May 5, 2024

God’s Righteousness Received by Faith in Christ

Pastor: Allen Snapp Series: The Summit Of Our Salvation Topic: Justification, Redemption, Faith Passage: Romans 3:19–26

The Summit of Our Salvation

Allen Snapp

Grace Community Church

May 5, 2024


God’s Righteousness Received by Faith in Christ

Last week Walt did a wonderful job unpacking the bad, bad news in chapter 3 verses 1-20. I want to backtrack just a couple verses to help us see the good, good news that God has for us starting with verse 21. So let’s pick up in verse 19.

19 Now we know that whatever the law says it speaks to those who are under the law, so that every mouth may be stopped, and the whole world may be held accountable to God. 20 For by works of the law no human being will be justified in his sight, since through the law comes knowledge of sin.


I love a good courtroom drama, especially when a sharp attorney steps up to present compelling evidence and make a clear argument for an innocent person wrongly accused. IJanice and have been watching a show on PBS called Mr. Bates vs. the Post Office based on a true case of miscarriage of justice when in 1999 the Post Office installed a new computer system called Horizon and over the next decade hundreds of British Subpostmasters would be wrongly accused and prosecuted for theft, false accounting, and fraud that actually were the result of a software bug in Horizon.

Lives were torn apart, marriages were torn apart, many lost all they had, others were thrown in prison, and some even committed suicide over the next nearly two decades. Alan Bates formed the Justice for Submasters Alliance and finally an attorney named James Hartley stepped forward to represent 555 subpostmaster victims. I got excited as episode 3 ended with Hartley hearing about what was going on with the Post Office on the radio and made a call to Alan Bates saying he thought he could help.

Paul says when we stand before God on Judgment Day we will be silent. The whole world will be silent. Every man, woman, and child who has ever lived will be silent – no attorney will step up to present evidence that we aren’t guilty because we are all guilty, and while we may not know it or believe it now, we will on that day. This is the state of both Gentiles and Jews. No human being will be justified by what they did – or didn’t – do. We will all be guilty with no James Hartley/attorney stepping up to make our case for innocence. That’s the dark picture Paul has been painting these past three chapters. Paul wants to bring us all to this point of desperation but he doesn’t leave us there.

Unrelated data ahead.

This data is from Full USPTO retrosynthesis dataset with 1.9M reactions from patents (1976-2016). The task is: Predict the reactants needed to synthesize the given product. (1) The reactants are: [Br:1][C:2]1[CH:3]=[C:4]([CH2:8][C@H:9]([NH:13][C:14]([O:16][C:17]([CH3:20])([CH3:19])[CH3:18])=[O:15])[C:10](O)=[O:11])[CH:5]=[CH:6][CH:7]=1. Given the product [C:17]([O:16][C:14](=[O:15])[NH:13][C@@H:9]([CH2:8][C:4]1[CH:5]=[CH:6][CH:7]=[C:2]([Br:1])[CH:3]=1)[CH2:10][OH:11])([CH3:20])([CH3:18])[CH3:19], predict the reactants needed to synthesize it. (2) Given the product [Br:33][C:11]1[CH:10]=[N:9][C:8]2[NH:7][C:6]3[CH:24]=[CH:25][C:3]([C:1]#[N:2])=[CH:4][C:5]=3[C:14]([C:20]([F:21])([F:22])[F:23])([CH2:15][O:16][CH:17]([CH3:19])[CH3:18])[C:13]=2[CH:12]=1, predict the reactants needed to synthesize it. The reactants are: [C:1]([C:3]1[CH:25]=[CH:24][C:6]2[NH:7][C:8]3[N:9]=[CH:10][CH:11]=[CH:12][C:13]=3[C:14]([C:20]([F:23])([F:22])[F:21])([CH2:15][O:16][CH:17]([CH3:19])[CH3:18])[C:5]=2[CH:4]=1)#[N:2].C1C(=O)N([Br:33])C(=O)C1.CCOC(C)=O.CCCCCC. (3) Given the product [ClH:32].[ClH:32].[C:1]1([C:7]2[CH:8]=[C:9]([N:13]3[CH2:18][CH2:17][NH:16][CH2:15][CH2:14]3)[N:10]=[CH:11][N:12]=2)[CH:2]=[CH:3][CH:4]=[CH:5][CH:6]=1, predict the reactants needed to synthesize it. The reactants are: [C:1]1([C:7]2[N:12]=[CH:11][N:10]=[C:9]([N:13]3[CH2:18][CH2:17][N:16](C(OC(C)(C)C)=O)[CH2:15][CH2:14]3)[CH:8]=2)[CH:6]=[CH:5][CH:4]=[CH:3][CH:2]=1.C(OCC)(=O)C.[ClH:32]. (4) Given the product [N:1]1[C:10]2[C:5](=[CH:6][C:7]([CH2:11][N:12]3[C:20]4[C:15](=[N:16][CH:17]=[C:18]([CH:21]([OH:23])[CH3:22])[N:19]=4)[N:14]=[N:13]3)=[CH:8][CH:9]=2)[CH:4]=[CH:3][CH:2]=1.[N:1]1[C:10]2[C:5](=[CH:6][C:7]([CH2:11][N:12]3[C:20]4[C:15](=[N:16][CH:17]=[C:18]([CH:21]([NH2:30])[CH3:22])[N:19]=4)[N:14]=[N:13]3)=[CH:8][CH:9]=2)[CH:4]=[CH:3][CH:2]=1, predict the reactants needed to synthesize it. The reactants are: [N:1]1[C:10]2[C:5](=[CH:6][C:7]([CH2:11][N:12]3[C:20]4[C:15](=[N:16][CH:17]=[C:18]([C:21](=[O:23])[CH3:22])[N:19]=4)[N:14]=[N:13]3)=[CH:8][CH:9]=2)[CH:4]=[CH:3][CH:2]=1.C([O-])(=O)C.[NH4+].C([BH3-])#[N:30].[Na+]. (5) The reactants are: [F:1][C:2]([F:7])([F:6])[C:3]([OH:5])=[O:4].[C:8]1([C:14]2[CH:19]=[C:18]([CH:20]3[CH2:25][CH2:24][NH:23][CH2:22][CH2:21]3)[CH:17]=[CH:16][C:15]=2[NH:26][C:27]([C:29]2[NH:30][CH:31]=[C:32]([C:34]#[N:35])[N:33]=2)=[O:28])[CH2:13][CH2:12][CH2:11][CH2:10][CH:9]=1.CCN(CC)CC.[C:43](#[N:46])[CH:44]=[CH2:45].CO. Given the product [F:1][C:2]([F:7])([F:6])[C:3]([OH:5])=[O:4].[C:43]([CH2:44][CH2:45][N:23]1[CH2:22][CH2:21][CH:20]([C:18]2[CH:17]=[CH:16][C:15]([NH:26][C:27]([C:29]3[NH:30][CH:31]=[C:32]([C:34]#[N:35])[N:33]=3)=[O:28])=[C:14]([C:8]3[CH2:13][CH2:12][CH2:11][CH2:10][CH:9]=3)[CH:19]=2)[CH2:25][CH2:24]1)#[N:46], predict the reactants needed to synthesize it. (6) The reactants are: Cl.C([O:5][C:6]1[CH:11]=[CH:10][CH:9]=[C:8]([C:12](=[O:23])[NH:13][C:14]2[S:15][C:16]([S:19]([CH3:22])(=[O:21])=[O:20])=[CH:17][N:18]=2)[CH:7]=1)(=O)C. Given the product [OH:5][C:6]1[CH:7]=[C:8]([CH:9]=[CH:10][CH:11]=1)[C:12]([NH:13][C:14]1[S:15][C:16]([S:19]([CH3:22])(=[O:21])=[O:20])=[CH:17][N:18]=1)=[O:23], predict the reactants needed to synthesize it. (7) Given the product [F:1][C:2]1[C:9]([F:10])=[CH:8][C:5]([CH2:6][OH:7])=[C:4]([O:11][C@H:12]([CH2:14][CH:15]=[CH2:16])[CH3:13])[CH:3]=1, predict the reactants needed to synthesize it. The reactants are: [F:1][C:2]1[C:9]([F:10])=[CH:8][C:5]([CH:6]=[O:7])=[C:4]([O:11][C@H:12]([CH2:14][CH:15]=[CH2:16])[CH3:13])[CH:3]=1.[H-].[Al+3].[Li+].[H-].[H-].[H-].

21 But now the righteousness of God has been manifested apart from the law, although the Law and the Prophets bear witness to it— 22 the righteousness of God through faith in Jesus Christ for all who believe. For there is no distinction: 23 for all have sinned and fall short of the glory of God, 24 and are justified by his grace as a gift,  Rom. 3:19-24a

The word “but” reverses the statement that comes before. No human being will be righteous or justified by anything they do or don’t do, “but!” Things aren’t hopeless at all, in fact there is a brilliant hope! We can’t be justified by our goodness, we can never reach the standard of righteousness God demands, “but!” But a righteousness has been revealed – a righteousness that is disconnected from the law even though the law and Prophets spoke of it. That righteousness is the righteousness of God granted to all who believe in Jesus Christ.

  1. God’s righteousness is given to all who put their faith in Jesus Christ

Paul has made the case for universal sinfulness. No one is righteous, no not one. On Judgment Day we will all be silenced and all stand condemned – no exceptions…”but”. Just as all are unrighteous in God’s sight, all – Jew, Gentile, rich, poor, educated, uneducated, powerful, powerless – all will be made righteous who believe in Jesus Christ. There is no distinction – all have sinned and fallen short of God’s glory and all have the gift of righteousness available to them as a gift from God through faith in Jesus Christ. We are justified by His grace as a gift (vs. 24). A gift isn’t something you earn. It’s not something you attain to. A gift is something freely given, no strings attached. So if all people have the same gift of righteousness and salvation offered freely to them, then the only reason someone won’t be saved is that they reject that gift. When they stand silent before God on that day, they will know they had been offered the gift of salvation and they didn’t want it. On that day it will be too late to receive it. We need to receive it now. How do we receive it? Someone might say, “by faith” but that’s not entirely accurate.

Sometimes people say the important thing is to have faith. Doesn’t matter what your faith is in, what’s important is that you have faith. But that’s not true.

Someone can have strong faith in the wrong thing, and someone else could have weak faith in the right thing. One person could strap feathers on their arms and be 100% confident they will be able to fly from the United States to the United Kingdom. Another person could step onto a transatlantic flight full of fear and doubt. The issue isn’t how much or how little faith one has, the issue is the object of our faith. The righteousness of God isn’t received by faith. It’s not even received by faith in God. The righteousness of God is received by faith in Jesus Christ.